When confronted with a persistent foreign policy problem that threatens U.S. interests, and that cannot be adequately addressed through economic or political pressure, American policy and opinion makers have increasingly resorted to recommending the use of limited military force—that is, enough force to attempt to resolve the problem while minimizing U.S. military deaths, local civilian casualties, and collateral damage. These recommendations have ranged from the bizarre, such as a Predator missile strike to kill Zimbabwean President Robert Mugabe or assassinate Venezuelan President Hugo Chavez; to the unwise, the preemptive bombing of North Korean ballistic missile sites; to the demonstrably practical, air raids into Bosnia and Somalia and drone strikes in Yemen and Pakistan.
However, even though they have been a regular feature of America's uses of military force through four successive administrations, the efficacy of these discrete military operations (DMOs) remains largely unanalyzed, leaving unanswered the important question of whether they have succeeded in achieving their intended military and political objectives. This book examines thirty-six DMOs undertaken by the United States over the past twenty years, in order to discern why they were used, if they achieved their objectives, and what determined their success or failure. In the process, Zenko both evaluates U.S. policy choices and recommends ways in which limited military force can be better used in the future. The insights and recommendations made will be increasingly relevant to decisionmaking and predictions about the development of American grand strategy and future military policy. This book, along with the teaching notes, discussion questions, and suggestions for further projects, is ideal for courses on U.S. foreign policy and international affairs, security studies, military history, and counterterrorism.
Teaching Notes Components
Courses on U.S. Foreign Policy and International Affairs
- What are discrete military operations (DMOs) and how do they fit within the United States' foreign policy toolbox?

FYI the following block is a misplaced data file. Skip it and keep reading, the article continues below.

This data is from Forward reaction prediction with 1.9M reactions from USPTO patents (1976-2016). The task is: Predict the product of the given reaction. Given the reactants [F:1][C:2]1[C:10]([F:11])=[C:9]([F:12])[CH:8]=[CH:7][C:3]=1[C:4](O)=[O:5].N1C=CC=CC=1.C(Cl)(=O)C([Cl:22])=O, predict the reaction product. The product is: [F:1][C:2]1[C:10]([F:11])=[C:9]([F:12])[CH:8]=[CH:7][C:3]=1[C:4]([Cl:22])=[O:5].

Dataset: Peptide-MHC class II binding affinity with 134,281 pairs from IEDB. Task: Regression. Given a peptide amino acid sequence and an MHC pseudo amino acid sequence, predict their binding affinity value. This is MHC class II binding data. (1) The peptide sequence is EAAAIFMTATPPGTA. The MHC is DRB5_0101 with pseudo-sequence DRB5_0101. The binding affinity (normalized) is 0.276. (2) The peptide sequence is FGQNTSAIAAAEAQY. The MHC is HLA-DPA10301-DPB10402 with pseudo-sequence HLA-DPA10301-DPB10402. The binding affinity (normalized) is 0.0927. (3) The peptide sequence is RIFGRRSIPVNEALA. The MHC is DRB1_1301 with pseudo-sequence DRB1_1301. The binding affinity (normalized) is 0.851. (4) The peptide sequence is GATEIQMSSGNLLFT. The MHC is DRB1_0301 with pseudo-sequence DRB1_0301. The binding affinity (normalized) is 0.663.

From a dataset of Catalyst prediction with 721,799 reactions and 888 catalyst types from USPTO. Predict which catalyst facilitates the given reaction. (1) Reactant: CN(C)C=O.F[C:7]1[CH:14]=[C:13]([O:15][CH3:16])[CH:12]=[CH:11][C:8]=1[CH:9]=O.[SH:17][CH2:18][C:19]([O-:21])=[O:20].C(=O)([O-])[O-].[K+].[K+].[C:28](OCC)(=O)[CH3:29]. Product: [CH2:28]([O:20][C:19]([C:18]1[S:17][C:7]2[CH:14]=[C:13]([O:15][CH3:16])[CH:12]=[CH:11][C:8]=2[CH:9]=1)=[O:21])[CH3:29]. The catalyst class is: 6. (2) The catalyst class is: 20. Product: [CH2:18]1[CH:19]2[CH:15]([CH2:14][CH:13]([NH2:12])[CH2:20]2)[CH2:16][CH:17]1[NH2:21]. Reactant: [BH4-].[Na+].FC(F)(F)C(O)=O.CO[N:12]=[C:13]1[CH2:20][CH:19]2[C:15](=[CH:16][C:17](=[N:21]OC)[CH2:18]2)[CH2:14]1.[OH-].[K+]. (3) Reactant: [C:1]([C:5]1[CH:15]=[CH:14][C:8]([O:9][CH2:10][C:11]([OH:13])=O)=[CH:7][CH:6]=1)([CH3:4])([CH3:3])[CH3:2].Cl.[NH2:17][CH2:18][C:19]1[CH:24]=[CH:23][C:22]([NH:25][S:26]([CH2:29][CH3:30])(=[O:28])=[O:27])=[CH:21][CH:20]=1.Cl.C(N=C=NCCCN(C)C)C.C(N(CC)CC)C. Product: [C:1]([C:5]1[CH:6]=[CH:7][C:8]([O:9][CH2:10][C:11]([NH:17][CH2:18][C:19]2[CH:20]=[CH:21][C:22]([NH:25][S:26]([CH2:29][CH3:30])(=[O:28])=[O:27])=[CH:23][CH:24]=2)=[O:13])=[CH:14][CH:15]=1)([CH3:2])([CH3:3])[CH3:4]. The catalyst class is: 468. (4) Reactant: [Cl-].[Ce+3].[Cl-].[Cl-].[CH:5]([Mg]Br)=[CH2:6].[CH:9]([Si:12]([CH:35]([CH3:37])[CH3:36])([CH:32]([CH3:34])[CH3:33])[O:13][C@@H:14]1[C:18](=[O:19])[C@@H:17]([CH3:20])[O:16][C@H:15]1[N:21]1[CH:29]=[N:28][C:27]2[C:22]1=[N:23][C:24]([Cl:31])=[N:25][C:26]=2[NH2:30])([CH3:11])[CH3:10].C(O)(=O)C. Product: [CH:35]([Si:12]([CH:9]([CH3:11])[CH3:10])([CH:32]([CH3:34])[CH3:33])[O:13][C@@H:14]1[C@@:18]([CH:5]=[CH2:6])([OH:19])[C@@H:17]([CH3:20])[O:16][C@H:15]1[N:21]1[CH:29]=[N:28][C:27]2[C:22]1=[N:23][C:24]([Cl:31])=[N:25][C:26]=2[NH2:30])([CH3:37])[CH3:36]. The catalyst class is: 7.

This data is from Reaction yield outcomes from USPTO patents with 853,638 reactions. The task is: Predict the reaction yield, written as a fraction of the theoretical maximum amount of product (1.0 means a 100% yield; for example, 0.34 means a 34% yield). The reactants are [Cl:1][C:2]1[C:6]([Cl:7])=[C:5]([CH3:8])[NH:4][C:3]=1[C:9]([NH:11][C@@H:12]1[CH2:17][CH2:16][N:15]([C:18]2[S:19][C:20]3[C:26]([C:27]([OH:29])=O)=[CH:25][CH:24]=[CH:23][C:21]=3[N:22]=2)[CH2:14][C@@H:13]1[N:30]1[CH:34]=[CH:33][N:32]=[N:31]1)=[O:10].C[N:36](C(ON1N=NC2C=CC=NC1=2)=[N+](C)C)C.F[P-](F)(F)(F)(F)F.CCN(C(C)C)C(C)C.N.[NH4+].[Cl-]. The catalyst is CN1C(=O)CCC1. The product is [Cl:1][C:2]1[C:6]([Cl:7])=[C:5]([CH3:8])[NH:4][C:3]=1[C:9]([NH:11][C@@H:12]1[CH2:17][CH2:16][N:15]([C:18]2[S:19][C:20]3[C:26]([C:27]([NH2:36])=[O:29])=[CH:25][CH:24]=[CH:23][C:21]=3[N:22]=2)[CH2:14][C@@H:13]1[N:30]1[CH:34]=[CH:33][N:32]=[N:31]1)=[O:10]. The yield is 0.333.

- What competing interests were at stake in the decision not to strike Khurmal, Iraq in 2002? What does the negative case demonstrate about foreign policy decisionmaking in the U.S. government?
- How can U.S. policymakers reconcile the political pressure to "do something" in response to threats or terror attacks with the difficulty of implementing a comprehensive government-wide strategy?
Courses on Security Studies
- What differences explain the divergence between civilian and military views on limited uses of force?
- Are the three political categories of compellence, deterrence, and punishment sufficient to assess the efficacy of discrete military operations? What alternative categories might you suggest?
- Are there situations in which discrete military operations are justified despite, or even bolstered by, the lack of a comprehensive strategy toward the country in which they occur?
Courses on Military History
- Why have discrete military operations become more prevalent since the end of the Cold War?
- What are the structural differences in the way civilian and military officials are trained to make decisions? How has this training changed over time?
- What recent and historical events have shaped the military's perception of the utility of limited force?
Courses on Counterterrorism
- How and why have discrete military operations emerged as a counterterrorism tool since the terrorist attacks of September 11?
- Based on Zenko's argument in Between Threats and War, what is the effectiveness of discrete military operations as a counterterrorism tactic? Based on current events in countries like Pakistan, Somalia, and Yemen, do you judge DMOs to be effective?
- How should policymakers weigh the costs and benefits of targeted killings? What specific factors should be taken into consideration when deciding on a DMO like the one in Yemen that targeted Qaed Salim Sinan al-Harethi?
Divide students into two teams—one pro and one con—to debate whether to authorize a discrete military operation in Khurmal, Iraq in 2002. Use the details provided by the book's case study to furnish evidence for each side. At the end of class, ask each student to vote for or against the operation.
Divide students into two teams—one pro and one con—to debate whether targeted killings are legal under international humanitarian law. Ask each team to research and present the strongest arguments on their side, then allow each team to respond to the other's points with rebuttals.
Assign each student or small group of students a discrete military operation listed in the book's appendix (not one of the case studies). Ask the student to research the details of the operation and to provide his or her own assessment of the success or failure of the operation. If desired, each student or group can present their findings to the class.
Memorandum to the President
Assign students to write a memorandum to the president outlining the costs and benefits of unmanned drone strikes. The memo should provide three options for the use of drones going forward, as well as a recommendation for how drones should fit into U.S. foreign and counter-terrorism policy.